This is Sailor:

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Sailor’s 18. And objectively, by the standards of our time, by what magazines and Instagram and TV shows and advertisements everywhere tell me, she is absolutely stunning.

She’s white, and blonde, and thin, and she has almond-eyes, and pert boobs and yet… what am I missing here?

“My body and I have been through it all.” At 18.

Gosh. I know I should feel so happy for her and her sister and her mum that they’ve found some sort of “body acceptance” for their awful, old, wrinkly, dimply “too fat” or “too thin” bodies, but I’m beginning to just feel kind of… sad.

I want to give that Sailor a hug for not thinking she’s pretty enough, when, clearly…

Stop it. That’s ridiculous. This is EMPOWERING, remember.

After all, the reason Sports Illustrated – which, is, lest we forget, a magazine about SPORT – puts out the swimsuit issue every year is to make women feel excellent about themselves, right?

It’s here to tell you that whatever your ethnicity, whether you are curvy or skinny or old or young, with a bikini and a lick of baby oil, an arched back and a narrowed eye, you too can challenge conventional beauty standards, one dab of body paint at a time.

Listen to the Mamamia Out Loud panel talk about Christie’s shoot, here:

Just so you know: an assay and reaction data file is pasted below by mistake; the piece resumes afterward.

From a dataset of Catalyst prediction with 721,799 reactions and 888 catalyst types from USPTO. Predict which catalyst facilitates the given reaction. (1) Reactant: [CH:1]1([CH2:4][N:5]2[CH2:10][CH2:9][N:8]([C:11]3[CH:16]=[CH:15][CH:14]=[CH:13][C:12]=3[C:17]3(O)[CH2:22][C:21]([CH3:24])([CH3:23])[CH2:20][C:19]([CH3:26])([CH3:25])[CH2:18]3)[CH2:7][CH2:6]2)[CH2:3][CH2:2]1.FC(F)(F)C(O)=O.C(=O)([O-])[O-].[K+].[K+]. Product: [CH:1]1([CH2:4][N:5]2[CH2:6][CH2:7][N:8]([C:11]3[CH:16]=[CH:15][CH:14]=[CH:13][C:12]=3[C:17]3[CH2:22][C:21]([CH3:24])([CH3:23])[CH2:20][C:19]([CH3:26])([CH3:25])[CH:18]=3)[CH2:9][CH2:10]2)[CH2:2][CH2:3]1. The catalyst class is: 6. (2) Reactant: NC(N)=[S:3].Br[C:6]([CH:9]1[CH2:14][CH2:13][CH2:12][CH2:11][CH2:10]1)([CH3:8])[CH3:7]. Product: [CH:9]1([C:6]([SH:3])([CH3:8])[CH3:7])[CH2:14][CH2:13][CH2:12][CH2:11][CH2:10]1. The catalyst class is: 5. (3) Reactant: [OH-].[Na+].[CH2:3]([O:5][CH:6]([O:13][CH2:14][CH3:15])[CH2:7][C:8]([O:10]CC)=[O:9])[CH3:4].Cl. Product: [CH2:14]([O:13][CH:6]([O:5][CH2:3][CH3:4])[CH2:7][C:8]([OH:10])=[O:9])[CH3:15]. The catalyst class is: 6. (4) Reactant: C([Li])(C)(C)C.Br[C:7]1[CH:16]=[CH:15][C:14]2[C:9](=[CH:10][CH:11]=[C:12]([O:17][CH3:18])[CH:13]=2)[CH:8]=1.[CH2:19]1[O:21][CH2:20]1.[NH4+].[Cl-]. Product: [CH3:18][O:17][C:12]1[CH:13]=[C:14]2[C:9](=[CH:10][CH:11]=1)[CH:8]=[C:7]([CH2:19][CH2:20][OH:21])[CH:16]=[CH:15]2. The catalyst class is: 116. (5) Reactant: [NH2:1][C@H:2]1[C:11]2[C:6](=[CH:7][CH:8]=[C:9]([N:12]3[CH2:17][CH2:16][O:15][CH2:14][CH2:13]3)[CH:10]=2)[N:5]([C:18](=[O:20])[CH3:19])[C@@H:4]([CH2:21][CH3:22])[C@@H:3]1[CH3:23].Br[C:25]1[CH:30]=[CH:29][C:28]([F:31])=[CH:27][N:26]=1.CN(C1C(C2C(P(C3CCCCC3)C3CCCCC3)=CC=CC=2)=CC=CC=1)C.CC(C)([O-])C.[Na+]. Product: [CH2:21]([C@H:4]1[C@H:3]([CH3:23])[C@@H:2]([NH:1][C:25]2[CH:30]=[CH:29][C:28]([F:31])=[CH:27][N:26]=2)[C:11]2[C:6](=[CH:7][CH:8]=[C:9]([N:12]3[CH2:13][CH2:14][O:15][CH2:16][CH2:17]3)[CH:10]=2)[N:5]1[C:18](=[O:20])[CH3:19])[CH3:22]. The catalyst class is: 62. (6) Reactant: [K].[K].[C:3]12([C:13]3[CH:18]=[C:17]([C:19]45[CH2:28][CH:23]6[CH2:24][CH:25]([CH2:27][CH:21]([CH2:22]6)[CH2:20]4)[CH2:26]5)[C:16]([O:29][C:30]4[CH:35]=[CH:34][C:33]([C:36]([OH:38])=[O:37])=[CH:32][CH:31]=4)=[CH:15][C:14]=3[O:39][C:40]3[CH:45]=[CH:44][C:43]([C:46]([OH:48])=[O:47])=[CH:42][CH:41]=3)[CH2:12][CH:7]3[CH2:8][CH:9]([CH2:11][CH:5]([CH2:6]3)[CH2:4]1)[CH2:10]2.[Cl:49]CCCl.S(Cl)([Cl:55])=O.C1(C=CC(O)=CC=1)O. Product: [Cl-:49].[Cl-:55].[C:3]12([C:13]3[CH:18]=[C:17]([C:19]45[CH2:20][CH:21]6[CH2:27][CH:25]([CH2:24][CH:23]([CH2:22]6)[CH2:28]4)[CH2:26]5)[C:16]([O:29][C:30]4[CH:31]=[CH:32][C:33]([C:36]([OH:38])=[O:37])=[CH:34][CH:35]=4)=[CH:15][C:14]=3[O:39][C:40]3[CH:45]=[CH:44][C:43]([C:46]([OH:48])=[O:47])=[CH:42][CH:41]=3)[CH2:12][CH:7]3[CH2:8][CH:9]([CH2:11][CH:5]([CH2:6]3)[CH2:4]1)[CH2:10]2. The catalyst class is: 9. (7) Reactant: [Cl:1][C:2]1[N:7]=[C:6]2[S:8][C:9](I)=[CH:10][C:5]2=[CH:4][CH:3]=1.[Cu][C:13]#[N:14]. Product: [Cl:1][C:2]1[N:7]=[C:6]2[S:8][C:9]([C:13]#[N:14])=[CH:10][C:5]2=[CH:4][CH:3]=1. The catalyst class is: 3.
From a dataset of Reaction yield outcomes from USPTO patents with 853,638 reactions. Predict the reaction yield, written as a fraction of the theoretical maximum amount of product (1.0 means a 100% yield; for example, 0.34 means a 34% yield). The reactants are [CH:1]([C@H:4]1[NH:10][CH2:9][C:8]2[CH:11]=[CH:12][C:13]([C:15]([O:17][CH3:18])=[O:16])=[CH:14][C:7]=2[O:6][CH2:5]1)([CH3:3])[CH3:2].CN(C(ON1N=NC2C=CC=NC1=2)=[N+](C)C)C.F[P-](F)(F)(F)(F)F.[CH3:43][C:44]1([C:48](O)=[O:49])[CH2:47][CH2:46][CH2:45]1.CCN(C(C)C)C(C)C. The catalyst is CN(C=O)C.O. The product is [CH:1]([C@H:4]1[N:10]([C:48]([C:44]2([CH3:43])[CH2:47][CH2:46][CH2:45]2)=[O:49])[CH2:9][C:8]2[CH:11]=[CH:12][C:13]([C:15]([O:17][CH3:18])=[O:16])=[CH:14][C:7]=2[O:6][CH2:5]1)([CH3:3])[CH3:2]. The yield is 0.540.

And that uncomfortable feeling I can’t shake, the one that says maybe it’s exactly magazine shoots like this that aren’t helping women feel comfortable in their skin? That’s just silly.

That little worry maybe they’re not helping, the magazines that present one cookie-cutter shape of what women Should Look Like and then just squeeze different women into it with a little help from the world’s best photographers, make-up artists, stylists and Photoshop?  That’s just indigestion.

That niggling suspicion that perhaps this is exactly the kind of imagery that makes women like Alexa Ray Joel and Sailor Brinkley Cook and your daughter and your niece and yourself believe a debilitating, suffocating truth that their bodies will never be good enough, no matter what?

That’s just something I had for lunch.

I probably shouldn’t have had it anyway, it wasn’t organic. Christie Brinkley only eats organic.

I think what I’m feeling is empowerment. Yes, definitely empowerment.

How about you?

You can follow Holly Wainwright on Facebook, here